Imaging Abroad

written by Matthew L. Hayes BSRS RT (R)(MR)(CT)
Adjunct Faculty | Radiologic Sciences| Online Learning
Adventist University of Health Sciences
mhayes@innovativeimaging.org

 

Imaging

 

 

This blog is contributed thanks to our very own Professor Matthew L. Hayes, an adjunct professor of CT and MRI at Adventist University of Health Sciences. Professor Hayes has spoken at events for the Radiological Society of North America (RSNA) and the American Society for Radiation Oncology (ASTRO) and brings more than 13 years experience in the field to ADU. He graduated from ADU with his associates and bachelors in radiologic sciences and has been fortunate to travel the world and learn from some of the brightest minds in the field. In this blog series, he will be contributing updates to his imaging work at ADU and abroad.

 

As I walk down the jet way to board my flight to State College from Philadelphia, I see what has to be the smallest plane in the fleet.  It’s my plane. It’s a prop plane that looks like it’s meant to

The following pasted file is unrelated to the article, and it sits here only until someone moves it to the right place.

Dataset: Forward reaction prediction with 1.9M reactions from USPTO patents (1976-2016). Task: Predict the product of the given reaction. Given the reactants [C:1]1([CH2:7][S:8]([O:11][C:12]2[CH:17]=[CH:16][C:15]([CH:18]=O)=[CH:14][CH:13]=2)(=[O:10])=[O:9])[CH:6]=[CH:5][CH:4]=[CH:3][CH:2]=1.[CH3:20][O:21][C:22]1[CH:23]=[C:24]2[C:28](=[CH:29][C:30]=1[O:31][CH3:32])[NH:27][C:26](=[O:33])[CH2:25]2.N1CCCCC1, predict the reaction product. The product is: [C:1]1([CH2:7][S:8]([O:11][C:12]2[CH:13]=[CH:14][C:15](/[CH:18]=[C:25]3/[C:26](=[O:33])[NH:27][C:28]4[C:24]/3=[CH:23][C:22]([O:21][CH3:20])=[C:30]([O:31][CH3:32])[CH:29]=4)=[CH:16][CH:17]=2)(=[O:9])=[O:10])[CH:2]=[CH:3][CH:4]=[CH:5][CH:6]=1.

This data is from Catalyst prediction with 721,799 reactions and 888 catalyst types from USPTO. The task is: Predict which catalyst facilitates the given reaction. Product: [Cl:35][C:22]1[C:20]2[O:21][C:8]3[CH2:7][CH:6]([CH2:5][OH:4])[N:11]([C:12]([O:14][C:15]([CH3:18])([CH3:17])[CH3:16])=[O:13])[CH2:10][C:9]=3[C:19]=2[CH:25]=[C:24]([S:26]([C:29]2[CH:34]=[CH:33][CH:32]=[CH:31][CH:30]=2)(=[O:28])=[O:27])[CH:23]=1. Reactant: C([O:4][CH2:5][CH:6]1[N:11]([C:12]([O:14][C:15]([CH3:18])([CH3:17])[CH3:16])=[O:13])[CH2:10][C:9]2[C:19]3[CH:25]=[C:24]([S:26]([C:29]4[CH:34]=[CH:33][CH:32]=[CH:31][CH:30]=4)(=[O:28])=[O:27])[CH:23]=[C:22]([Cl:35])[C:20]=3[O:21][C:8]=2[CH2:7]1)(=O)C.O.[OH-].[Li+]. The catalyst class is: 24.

hold 10 people, tops.  I say a quick “here we go” under my breath and cling to hope.   I have to admit, it was a terrific flight.  As we were descending, I saw what had to have been “happy valley”- nestled between mountain ranges on either side.  After I de-board, I’m met by one of my close friends, Dr. Brian Johnson, from the Penn State University Center for Sport Concussion Research and Service (http://concussion.psu.edu/).  Before focusing on research and academia, he was a full time MRI Tech.  The reason I make this trip from the Sunshine state to the Keystone state is to take part in the “travelling phantom”  imaging project for the Concussion Neuroimaging Consortium (CNC: http://www.concussionimaging.org/index.html). CNC is comprised of various universities and leaders in imaged based concussion research.  In the coming weeks, I will travel to the CNC institutions to optimize and standardize imaging sequences and protocols across different vendors and locations.

 

Being a pretty insane college football fan (Roll Tide), I can see why even visiting teams’ fans love to visit Penn State. Passing beaver stadium, you can see and feel how important football is.  9 out of 10 people wear only blue and white and are very proud of their school.  The weather is mild, the town is charming and the campus is beautiful. I like it here.  I attended ADU for my associates and my bachelors degree and loved my school. It was big to me, but this is on another level. Having never attended a public school, I’m always awestruck by the shear enormity of it all.